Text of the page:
The excitement around virtual reality may have started when Sony unveiled Project Morpheus last year, but last week’s E3 was its coming out party. The thing is, I’ve been around long enough to remember the hype and subsequent commercial flatline over gaming in stereoscopic 3D. So going into this year’s grand gaming gala, I was skeptical — I had that awkward tech history footnote in mind — and to a point, I still am. But Oculus helped me get over that a bit. All it took was a game from a trusted developer — Insomniac Games — and an input solution that makes VR feel less isolating.

Insomniac Games’ Edge of Nowhere is what made me feel like VR is actually a viable gaming platform and not just an outlet for a never-ending march of tech demos. The game takes place in 1930s Antarctica and you’re controlling an intrepid explorer through scenarios reminiscent of H.P. Lovecraft’s At the Mountains of Madness, with your head acting as the camera control. You have full freedom to look wherever you want in Nowhere and the camera is at a farther distance than it is in a majority of third-person games. I discovered pretty quickly that where you want to look isn’t always where you should. At one point, a huge tentacle-mouthed beast was chasing me through the snow. Turning my head 180 degrees to get a look at the monstrosity up close and personal wasn’t something I should’ve done.

I felt right at home guiding my explorer across rickety, wind-blown suspension bridges and dropping flares to the bottom of a pitch-black cave to get a sense of how deep it was as I rappelled down. Paired with the Xbox One controller in my hand, it all felt incredibly familiar; it worked just fine as an input for VR. But despite all the heavy lifting it did, it wasn’t Edge of Nowhere, or even Eve: Valkyrieand its massive-scale dogfights in space that took me from being wary about VR to someone who believed in the medium. What really brought everything to a head was a separate demo where I tried Oculus Touch, the company’s input solution for bringing your hands into virtual reality.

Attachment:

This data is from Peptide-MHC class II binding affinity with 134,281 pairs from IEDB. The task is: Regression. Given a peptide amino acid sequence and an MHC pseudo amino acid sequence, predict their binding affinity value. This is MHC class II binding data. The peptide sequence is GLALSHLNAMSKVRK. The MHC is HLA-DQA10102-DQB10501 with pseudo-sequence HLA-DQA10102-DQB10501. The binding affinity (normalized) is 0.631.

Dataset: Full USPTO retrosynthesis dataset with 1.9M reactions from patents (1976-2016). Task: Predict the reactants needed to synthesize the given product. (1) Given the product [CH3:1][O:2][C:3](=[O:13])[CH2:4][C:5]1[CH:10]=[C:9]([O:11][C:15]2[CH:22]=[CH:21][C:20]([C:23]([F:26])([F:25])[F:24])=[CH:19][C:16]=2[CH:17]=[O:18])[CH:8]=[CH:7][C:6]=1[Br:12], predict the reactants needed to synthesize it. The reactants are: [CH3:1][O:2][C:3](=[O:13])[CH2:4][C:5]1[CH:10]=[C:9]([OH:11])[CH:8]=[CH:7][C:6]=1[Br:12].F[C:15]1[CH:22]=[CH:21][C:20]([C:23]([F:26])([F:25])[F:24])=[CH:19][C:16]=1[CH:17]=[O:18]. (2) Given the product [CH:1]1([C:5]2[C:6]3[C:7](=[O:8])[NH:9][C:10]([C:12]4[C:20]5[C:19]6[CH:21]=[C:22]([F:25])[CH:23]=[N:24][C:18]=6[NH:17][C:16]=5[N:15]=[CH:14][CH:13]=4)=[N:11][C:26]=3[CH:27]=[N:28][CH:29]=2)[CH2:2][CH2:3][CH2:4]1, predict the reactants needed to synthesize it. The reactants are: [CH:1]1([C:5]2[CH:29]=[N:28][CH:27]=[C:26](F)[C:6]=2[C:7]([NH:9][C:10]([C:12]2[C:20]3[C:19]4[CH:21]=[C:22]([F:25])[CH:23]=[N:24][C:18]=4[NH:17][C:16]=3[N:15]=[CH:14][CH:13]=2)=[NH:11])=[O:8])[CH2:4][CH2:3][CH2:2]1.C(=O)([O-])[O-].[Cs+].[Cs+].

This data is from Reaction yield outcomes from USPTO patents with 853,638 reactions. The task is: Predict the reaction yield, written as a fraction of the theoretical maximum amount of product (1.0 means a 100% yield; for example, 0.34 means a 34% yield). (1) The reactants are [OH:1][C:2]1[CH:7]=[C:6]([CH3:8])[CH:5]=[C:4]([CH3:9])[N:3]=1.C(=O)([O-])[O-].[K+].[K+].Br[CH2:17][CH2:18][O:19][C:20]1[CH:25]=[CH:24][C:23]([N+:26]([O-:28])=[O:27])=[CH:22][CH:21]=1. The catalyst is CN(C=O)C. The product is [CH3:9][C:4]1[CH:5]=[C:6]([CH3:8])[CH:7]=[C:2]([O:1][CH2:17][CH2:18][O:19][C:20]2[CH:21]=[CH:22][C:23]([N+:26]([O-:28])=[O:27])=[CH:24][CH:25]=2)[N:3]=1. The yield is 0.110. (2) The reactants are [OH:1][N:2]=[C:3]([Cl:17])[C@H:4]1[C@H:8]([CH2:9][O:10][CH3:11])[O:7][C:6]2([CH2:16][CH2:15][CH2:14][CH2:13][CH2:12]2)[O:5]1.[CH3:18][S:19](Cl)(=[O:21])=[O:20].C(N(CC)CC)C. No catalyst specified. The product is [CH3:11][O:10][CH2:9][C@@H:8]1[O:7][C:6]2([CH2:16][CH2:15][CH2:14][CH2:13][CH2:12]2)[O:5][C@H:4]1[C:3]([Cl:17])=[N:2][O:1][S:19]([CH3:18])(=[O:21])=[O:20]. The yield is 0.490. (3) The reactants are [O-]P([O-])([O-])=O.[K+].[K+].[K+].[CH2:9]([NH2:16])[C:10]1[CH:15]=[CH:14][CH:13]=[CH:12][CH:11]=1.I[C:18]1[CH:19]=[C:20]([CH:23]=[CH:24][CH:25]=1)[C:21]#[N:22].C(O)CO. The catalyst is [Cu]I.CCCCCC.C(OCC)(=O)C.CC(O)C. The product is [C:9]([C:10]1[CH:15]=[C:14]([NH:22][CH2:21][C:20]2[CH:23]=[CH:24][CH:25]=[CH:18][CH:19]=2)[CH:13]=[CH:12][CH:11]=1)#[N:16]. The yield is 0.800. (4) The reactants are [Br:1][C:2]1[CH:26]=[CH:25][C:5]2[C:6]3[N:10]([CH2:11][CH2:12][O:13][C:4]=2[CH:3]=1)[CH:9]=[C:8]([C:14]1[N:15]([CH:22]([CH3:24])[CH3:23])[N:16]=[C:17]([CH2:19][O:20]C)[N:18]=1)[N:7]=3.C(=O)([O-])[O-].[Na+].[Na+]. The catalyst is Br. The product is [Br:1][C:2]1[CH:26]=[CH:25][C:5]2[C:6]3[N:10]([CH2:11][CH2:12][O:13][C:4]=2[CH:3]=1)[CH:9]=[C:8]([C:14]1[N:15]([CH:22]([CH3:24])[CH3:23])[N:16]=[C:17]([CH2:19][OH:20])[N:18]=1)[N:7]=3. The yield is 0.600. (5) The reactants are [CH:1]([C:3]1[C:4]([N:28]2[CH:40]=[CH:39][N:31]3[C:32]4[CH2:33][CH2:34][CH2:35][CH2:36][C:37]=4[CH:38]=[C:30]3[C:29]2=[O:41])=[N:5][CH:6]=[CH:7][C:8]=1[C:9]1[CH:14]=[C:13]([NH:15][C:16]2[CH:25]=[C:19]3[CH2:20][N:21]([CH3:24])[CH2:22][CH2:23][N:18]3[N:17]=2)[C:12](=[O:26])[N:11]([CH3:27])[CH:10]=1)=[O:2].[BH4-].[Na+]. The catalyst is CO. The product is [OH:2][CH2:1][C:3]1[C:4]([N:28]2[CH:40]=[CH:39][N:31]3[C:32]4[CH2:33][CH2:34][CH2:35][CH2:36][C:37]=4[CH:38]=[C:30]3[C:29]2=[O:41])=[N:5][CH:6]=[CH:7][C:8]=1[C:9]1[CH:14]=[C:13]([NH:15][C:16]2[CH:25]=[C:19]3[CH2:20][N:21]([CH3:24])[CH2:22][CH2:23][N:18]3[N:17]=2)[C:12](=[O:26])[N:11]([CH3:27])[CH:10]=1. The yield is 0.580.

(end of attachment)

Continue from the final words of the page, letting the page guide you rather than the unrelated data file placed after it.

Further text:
While there are plenty of third-party peripherals that want to be the input device for non-gaming VR experiences, Oculus Touch is among the best and least gimmicky I’ve tried. Touch isn’t a glove you put on; it’s an incredibly ergonomic, sort of pistol-grip pair of controllers you wrap your hands around. It’s kind of like the Wii Remote and Nunchuk, but much more refined and less toy-like. An analog stick and two face buttons rest on the top of each wireless controller and a pair of triggers resides on the grips. A “guard” of sorts covers over the triggers and, like the rest of the controllers, it’s covered in LEDs for motion tracking.